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National  + Weekender  | 

Legislation Introduced to Extend OZ Incentives, Add Reporting Requirements

When the Opportunity Zones tax incentive was established under the Tax Cuts and Jobs Act of 2017, the goal was to help direct capital to federally designated, lower-income areas to help spur economic revitalization. Now some members of the Senate and House of Representatives want to extend the federal opportunity zones (OZ) incentive, ensure reporting requirements, and help “sunset” those OZ tracts that weren’t necessarily impoverished.

To that end, Democrat and Republican legislators introduced the Opportunity Zones Transparency, Extension and Improvement Act which would extend the federal incentive for two years, to the end of 2028. Led by U.S. Senators Cory Booker (D-NJ) and Tim Scott (R-SC), and U.S. Representatives Ron Kind (D-WI) and Mike Kelly (R-PA), the bill would basically continue what’s already been started. “As the country begins to emerge from the pandemic, now is the time to further strengthen the policy, so it can be an even more effective tool for economic recovery in these communities,” the proposed legislation notes.

Given that the U.S. Treasury Department required nearly two years to issue guidance and regulation concerning the initiative – “during which time many investors and stakeholders stayed on the sidelines, awaiting clear rules for the policy”—the bill’s sponsors believe that “extending the policy by an equal amount of time will help investors and communities fully use the tool as Congress intended . . .” Additionally, COVID-19 impacted investments into Qualified Opportunity Zones (QOZs), another issue the bill addresses.

The bill would also put more emphasis on transparency, notably, reinstating original reporting requirements that had been stripped from the Investing in Opportunity Act due to procedural rules. Additionally, the legislation would “sunset” QOZ designation for tracts with a median family income at or above 130% of the national median family income, while providing states with the tools to sunset additional zones and replace them for higher-need communities.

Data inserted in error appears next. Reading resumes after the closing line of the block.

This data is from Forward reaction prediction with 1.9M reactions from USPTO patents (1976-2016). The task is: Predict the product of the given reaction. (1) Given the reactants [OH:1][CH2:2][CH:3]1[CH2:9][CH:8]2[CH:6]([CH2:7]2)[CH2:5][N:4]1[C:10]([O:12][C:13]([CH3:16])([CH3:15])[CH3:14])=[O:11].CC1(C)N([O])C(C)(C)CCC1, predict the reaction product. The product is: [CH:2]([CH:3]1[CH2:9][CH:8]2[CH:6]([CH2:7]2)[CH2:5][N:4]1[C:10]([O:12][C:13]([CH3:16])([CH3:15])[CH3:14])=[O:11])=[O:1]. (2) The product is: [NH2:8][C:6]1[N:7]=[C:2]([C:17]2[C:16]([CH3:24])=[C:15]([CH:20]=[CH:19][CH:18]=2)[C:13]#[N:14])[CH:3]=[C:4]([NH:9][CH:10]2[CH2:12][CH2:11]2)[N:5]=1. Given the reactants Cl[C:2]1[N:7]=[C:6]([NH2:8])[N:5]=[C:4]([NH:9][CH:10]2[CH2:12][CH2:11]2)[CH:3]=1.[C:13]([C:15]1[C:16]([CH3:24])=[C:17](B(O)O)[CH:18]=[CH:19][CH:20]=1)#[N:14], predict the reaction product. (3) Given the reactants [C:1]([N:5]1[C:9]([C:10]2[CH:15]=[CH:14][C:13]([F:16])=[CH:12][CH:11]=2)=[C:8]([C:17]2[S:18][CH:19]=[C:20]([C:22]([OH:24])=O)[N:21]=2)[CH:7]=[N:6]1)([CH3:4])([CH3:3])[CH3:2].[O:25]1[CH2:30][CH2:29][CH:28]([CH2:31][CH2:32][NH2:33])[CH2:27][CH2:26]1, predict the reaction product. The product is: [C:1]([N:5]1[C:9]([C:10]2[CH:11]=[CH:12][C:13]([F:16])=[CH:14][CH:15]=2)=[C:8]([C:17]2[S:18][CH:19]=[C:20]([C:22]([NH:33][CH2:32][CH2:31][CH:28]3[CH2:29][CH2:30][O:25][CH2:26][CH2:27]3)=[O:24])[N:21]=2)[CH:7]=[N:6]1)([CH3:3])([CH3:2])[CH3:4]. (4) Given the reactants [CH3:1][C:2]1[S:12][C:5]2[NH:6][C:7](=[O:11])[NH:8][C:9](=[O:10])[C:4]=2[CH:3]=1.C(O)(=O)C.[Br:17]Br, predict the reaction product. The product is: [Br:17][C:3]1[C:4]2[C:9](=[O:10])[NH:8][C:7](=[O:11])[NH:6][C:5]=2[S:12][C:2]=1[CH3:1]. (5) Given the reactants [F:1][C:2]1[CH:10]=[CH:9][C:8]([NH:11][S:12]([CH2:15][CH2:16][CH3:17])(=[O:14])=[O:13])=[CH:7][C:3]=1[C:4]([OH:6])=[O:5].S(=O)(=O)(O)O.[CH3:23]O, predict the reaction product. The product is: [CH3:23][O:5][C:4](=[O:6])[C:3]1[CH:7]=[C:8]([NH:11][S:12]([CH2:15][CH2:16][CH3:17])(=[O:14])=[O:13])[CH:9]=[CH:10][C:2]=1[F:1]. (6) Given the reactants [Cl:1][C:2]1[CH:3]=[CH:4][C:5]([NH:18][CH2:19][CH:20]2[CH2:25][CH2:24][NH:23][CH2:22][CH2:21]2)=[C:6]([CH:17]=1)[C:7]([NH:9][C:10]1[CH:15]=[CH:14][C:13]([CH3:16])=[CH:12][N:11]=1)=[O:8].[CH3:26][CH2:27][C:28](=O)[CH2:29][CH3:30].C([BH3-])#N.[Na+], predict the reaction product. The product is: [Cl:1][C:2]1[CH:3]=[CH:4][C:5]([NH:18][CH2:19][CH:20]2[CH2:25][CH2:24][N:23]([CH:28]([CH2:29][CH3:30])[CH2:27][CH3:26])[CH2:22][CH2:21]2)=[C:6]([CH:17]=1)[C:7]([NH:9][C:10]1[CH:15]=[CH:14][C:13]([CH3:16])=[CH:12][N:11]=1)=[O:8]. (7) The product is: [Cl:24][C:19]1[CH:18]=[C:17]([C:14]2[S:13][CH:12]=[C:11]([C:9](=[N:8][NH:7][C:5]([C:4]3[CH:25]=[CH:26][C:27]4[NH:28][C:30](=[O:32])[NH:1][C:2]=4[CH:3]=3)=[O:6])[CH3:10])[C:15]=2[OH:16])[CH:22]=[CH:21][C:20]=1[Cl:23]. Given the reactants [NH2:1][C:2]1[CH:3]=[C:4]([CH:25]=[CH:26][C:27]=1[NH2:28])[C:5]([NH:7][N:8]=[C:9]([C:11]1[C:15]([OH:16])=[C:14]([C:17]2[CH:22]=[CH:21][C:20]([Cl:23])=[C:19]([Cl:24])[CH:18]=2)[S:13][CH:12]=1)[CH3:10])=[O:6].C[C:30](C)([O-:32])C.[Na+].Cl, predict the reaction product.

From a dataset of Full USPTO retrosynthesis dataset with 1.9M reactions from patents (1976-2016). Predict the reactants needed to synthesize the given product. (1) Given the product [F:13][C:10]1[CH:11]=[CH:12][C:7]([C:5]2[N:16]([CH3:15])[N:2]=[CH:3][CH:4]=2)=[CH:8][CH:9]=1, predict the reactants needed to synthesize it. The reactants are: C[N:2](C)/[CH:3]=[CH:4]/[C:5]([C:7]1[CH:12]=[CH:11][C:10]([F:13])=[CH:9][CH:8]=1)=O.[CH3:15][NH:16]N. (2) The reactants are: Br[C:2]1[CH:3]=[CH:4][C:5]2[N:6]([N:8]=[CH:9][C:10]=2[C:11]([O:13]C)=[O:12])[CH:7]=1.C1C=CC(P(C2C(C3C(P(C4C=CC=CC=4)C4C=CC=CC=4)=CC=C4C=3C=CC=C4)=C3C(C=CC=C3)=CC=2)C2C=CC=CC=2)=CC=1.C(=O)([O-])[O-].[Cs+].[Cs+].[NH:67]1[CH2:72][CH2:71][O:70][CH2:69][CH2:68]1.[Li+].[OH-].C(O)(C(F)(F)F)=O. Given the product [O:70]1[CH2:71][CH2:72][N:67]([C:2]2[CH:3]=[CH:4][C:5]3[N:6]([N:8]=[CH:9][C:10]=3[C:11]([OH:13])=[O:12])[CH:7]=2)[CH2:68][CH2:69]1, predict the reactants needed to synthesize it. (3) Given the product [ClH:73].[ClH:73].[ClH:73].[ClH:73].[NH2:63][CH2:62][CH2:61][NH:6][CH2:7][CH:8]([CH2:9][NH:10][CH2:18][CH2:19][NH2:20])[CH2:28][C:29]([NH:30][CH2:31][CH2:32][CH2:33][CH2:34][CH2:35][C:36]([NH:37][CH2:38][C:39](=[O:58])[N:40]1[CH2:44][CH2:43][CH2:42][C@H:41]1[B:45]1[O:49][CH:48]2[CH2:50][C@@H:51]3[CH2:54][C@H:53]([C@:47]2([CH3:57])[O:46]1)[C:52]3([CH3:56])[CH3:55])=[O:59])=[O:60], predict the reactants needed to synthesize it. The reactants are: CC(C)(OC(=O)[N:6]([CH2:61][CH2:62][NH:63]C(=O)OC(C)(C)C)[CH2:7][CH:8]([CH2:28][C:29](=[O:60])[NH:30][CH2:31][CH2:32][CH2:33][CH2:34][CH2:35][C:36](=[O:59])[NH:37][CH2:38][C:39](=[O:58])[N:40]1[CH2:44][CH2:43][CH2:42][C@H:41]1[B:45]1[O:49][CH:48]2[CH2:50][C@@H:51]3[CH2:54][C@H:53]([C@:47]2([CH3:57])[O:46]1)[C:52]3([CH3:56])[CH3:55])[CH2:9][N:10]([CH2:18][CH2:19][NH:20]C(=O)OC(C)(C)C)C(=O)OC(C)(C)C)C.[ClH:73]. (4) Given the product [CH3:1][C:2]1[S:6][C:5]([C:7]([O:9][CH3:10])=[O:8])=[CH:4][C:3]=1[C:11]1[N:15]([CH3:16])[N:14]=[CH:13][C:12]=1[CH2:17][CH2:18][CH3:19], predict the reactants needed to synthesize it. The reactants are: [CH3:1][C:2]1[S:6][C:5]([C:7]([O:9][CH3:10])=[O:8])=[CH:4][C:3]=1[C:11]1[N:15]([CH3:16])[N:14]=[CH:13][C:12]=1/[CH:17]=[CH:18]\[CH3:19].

The bill would permit Qualified Opportunity Funds (QOFs) to be organized as a “fund of funds” that would be able to invest in other QOFs, allowing smaller projects to receive funding. At the same time, the legislation  would help provide grants allowing states to direct private and public monies to underserved businesses and communities.

“The Opportunity Zone incentive has the potential to unleash much-needed economic growth in high poverty communities across the country – communities that investors too often overlook,” Booker said in a statement. “But without robust guardrails in place, the incentive could be undermined or abused by those who aren’t committed to uplifting rural and urban communities across the country.”

Added Scott: “Independent reporting shows that investments in Opportunity Zones are making a huge impact across the country, with billions of dollars flowing into impoverished neighborhoods. I am glad to build on that success with this legislation to make the program stronger, so that we can ensure this incentive is benefitting the Americans who need it most.”


Inside The Story

Sen. Cory BookerSen. Tim ScottRep. Ron KindRep. Mike Kelly

About Amy Wolff Sorter

I love content. I love writing it, visualizing it, and manipulating it to fit into different formats. I have years of experience in working with content, both as creator and editor. The content I create and edit provides assistance with many goals, ranging from lead generation, to developing street cred through well-timed thought-leadership pieces. Content skills include, but aren't limited to, articles and blogs, e-mails, promotional collateral, infographics, e-books and white papers, website copy and more.

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